Converting an EF Lens into an Astro Short APO
You own those beautiful Canon EF supertele primes but you cannot use them conveniently as high quality, compact, lightweight astronomical telescopes. Sounds familiar? It's possible to buy a ready made "Scope Eyepiece", complete with a 10mm narrow-field eyepiece and an erect-image prism contraption in a single package that bayonets directly onto Canon EF lenses. Reasonably nice for terrestrial use but a thorough pain-in-the-neck for astronomical use. What we really need is a means of using our standard astro diagonals and our much beloved 1.25" barrel eyepieces. Two-inch eyepieces are probably a bit of overkill, since the lenses are designed for 35mm format (43mm diameter image circles) and the back-focus issues get compounded by the long optical paths in 2" diagonals. When you try to attach a diagonal + eyepiece directly onto an EF lens you immediately find out that there is simply insufficient back-focus. So you need a relay lens or a Barlow to extend back-focus. Easiest is to use a standard Barlow. Two of many ways to attach the Barlow to the lens: Get an EF rear lens cap, drill a 1.25" hole in it and epoxy either a plastic (plumbing) or metal pipe with 1.25" ID. Add a set screw for the Barlow and you are done. I used a second method, yielding a more secure attachment for the Barlow and the sometimes rather expensive eyepieces, to yield a very nice short APO with any EF lens. Here's a version using the Canon EF 200mm/2.8L:
There is no problem generating high magnifications. Just use a short eyepiece and, if necessary, even add a 2x tele-extender. If you have managed infinity focus with the lens on its own, you will also do so with a tele-extender. The problem is achieving an ultra-wide view because you have already extended the lens' focal length by a factor 2x. Nevertheless this is not as bad as it appears at first. Most Canon tele-primes have much faster focal ratios than astro APOs. Even the so-called short-tube or rich-field APOs tend to have focal ratios of f6 or slower. So, for example, the lens above comes out the equivalent of a 71mm aperture APO with a focal ratio of circa 5.6, including the 2x Barlow. Using it with an eyepiece that has the widest-field-possible in a 1.25" barrel consequently yields very satisfactory wide field views. I use a Celestron Ultima 35mm eyepiece to fill this role, but many others are available. Just ascertain that it has the widest-field-possible in a 1.25" barrel; basically that the eyepiece has a field stop of 28 to 29mm. With the Celestron 35mm Ultima eyepiece, Ultima Barlow and the Canon 200mm/2.8L lens the FoV is a very ample 5 Moon diameters.
It takes a lot of skill to fabricate a female EF bayonet, so better not even try; simply purchase one. My source is any cheap 12mm EF extension tube that I dismantle. The above is a Kenko, but I also have an even cheaper version (one of those "generic" deals) that is all metal that I use for attaching an astro CCD to any EF lens. Same principle, use the front (female) bayonet and discard the rear (male) bayonet. This Kenko is part plastic (the black ring with the writing) but nevertheless it's strong enough. Here is the Kenko 12mm Extension Tube with the male bayonet removed by unscrewing 4 watch screws:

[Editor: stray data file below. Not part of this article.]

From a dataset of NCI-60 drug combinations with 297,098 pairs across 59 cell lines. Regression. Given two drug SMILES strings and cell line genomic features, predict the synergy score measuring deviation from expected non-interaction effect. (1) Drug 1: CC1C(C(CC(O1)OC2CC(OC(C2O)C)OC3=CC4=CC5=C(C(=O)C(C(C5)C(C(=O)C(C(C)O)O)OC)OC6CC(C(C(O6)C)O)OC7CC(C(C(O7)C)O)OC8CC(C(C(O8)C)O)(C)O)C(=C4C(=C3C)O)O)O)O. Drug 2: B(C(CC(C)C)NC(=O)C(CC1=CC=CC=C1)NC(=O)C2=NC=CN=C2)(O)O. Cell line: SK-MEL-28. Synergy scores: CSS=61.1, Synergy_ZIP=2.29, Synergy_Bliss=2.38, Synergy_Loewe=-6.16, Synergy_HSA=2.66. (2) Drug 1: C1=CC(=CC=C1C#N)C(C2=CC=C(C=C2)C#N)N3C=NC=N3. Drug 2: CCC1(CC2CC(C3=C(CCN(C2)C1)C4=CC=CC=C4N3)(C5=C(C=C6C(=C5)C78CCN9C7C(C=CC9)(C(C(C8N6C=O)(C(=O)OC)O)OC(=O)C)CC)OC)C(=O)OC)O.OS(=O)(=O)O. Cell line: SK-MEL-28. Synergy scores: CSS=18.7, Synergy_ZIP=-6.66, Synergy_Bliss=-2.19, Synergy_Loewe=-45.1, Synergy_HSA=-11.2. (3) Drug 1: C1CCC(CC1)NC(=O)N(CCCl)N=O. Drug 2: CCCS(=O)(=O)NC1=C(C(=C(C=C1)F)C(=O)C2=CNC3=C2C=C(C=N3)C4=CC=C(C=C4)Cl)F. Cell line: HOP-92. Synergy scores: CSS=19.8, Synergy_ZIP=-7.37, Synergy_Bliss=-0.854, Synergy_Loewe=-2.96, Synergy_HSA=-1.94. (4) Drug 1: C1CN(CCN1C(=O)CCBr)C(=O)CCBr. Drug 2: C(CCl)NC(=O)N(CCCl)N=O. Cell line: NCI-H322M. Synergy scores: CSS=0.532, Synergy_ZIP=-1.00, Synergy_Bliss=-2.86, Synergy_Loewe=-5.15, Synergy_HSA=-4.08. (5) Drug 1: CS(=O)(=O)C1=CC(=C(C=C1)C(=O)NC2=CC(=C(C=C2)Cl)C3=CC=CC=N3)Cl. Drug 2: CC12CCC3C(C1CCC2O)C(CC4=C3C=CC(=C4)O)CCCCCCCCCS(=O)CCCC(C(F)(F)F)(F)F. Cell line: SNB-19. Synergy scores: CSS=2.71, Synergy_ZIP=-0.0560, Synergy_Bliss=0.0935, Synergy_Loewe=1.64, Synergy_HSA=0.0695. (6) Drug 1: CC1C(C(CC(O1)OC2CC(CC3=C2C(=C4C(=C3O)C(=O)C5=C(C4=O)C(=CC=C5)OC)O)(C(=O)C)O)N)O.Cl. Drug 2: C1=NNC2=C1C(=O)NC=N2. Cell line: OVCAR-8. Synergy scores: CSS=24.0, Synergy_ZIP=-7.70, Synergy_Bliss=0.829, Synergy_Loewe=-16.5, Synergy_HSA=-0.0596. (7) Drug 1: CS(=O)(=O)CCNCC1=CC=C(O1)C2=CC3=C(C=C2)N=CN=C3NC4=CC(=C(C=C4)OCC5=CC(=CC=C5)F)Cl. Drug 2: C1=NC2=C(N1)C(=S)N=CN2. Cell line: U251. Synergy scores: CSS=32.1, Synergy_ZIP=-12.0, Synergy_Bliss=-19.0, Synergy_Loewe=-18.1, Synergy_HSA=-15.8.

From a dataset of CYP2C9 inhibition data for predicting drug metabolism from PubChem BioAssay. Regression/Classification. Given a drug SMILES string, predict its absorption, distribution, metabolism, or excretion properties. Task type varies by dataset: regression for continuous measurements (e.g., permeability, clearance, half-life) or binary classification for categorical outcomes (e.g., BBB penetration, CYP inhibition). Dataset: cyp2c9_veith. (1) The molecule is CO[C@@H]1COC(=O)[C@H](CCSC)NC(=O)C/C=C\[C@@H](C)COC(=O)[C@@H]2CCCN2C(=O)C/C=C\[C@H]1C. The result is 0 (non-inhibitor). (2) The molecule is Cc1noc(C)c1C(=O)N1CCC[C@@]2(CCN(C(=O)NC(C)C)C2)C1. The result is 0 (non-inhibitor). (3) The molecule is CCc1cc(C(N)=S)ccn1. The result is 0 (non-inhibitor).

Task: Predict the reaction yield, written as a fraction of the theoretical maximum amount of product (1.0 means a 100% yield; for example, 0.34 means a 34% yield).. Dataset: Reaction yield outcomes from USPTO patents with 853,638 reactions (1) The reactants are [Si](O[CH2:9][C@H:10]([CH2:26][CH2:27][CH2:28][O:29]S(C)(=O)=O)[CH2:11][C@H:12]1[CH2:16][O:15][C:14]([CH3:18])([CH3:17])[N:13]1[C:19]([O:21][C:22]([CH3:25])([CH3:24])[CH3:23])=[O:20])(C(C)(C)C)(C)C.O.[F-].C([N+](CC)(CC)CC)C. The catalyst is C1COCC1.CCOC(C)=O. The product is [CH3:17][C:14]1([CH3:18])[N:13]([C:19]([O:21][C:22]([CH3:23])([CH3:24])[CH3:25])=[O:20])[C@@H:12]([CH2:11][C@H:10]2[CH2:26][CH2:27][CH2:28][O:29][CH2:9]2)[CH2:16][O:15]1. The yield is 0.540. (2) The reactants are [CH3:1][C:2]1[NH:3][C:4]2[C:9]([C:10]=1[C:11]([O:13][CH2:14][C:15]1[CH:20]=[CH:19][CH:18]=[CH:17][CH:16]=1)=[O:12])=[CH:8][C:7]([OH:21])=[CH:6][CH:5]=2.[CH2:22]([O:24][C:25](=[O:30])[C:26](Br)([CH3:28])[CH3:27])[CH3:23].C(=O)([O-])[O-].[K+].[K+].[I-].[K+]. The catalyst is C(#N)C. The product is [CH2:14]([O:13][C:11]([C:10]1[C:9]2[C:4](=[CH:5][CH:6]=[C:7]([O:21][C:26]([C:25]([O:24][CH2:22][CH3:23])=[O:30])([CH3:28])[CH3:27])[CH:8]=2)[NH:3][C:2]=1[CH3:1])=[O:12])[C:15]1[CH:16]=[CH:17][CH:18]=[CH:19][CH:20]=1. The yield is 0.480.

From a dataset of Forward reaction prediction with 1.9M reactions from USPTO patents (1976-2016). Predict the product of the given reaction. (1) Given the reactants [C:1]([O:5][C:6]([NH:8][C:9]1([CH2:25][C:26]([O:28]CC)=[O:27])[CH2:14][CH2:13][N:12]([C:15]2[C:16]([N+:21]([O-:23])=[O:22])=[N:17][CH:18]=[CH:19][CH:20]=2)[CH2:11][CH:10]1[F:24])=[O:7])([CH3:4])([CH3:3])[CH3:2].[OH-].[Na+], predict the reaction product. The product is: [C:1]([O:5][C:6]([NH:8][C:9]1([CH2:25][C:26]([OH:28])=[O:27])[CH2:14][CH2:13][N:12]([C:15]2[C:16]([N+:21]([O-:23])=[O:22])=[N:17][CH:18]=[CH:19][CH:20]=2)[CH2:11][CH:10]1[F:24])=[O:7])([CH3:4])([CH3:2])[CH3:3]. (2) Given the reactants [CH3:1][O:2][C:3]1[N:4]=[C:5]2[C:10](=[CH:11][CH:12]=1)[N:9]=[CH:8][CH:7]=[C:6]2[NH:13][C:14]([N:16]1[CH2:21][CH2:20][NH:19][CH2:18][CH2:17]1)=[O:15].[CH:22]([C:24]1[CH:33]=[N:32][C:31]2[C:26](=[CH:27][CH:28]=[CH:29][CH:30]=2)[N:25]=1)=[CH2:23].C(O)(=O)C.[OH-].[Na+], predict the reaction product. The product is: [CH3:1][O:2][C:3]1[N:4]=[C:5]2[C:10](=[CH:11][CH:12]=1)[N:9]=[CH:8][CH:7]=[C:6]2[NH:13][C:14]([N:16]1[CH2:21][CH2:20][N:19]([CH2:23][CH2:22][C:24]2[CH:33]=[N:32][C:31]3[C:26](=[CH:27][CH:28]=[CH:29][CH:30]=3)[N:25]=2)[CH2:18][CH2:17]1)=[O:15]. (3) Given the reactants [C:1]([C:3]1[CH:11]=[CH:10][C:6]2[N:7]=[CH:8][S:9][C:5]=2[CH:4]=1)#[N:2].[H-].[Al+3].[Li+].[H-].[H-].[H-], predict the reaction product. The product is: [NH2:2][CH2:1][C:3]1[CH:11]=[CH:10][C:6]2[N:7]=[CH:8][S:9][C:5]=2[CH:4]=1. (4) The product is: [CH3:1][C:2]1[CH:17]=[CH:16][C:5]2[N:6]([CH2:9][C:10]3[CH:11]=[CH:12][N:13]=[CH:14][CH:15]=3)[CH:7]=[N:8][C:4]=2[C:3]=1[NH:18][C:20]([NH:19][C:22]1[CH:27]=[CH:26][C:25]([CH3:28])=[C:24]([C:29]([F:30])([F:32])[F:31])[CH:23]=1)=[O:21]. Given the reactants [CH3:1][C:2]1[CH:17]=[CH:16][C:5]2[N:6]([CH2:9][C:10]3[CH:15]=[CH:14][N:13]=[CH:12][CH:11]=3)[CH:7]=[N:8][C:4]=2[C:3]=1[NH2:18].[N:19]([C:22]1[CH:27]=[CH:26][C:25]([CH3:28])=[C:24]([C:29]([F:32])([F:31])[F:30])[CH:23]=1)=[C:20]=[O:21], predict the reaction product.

The 1.25" eyepiece holder is simple lathe work, so any friendly metal banger can make you one if you are not quite up to it yourself. Retain the 3 or 4 watch screws from the extension tube to mate it to the female EF bayonet:
Important !!! Try out your eyepieces and diagonal before settling on how much extension you can accommodate and still be able to focus at infinity. You will have to hand hold the Barlow, diagonal and your desired eyepieces and look through them with the lens focused at infinity. You then measure the gap very carefully. You should err on the short side. If you have a holder that is slightly too short then all you need to do is to focus the lens. If the adapter is too long you will not be able to focus infinity. With my thingies it is 30mm, i.e. the total height of the adapter made by lathe work had to be no more than 30mm, but yours may be different since there is no common standard to par-focalize astro eyepieces. By the way, if you can achieve focus with one EF lens, you'll also achieve focus with any other, with or without tele-extenders. Here is the assembled adapter, together with "thumbscrews" that are used to hold the Barlow:
And here is a close-up showing the complete chain in use:
The view through the finished APO is excellent and you just twist the bayonet to stick the diagonal onto any other EF lens. Next time I am out observing I'll try out the Canon EF 600mm/4.0L IS lens as a 6" astro APO :-)
It may be possible to purchase a ready-made adapter that will mate an EF lens to a 1.25" barrel, but for some reason this route can be quite expensive (>$150?) and you still have to verify upfront that it will not give you excessive extension that makes it impossible to achieve focus at infinity. The cheapest, lowest level of required skills route, is the method using a rear lens cap as described earlier, with the above-detailed approach as being a reasonable-cost and more robust alternative. In any case, if you already own a Canon (or any brand for that matter) supertele then you might as well take steps to maximize its utility.
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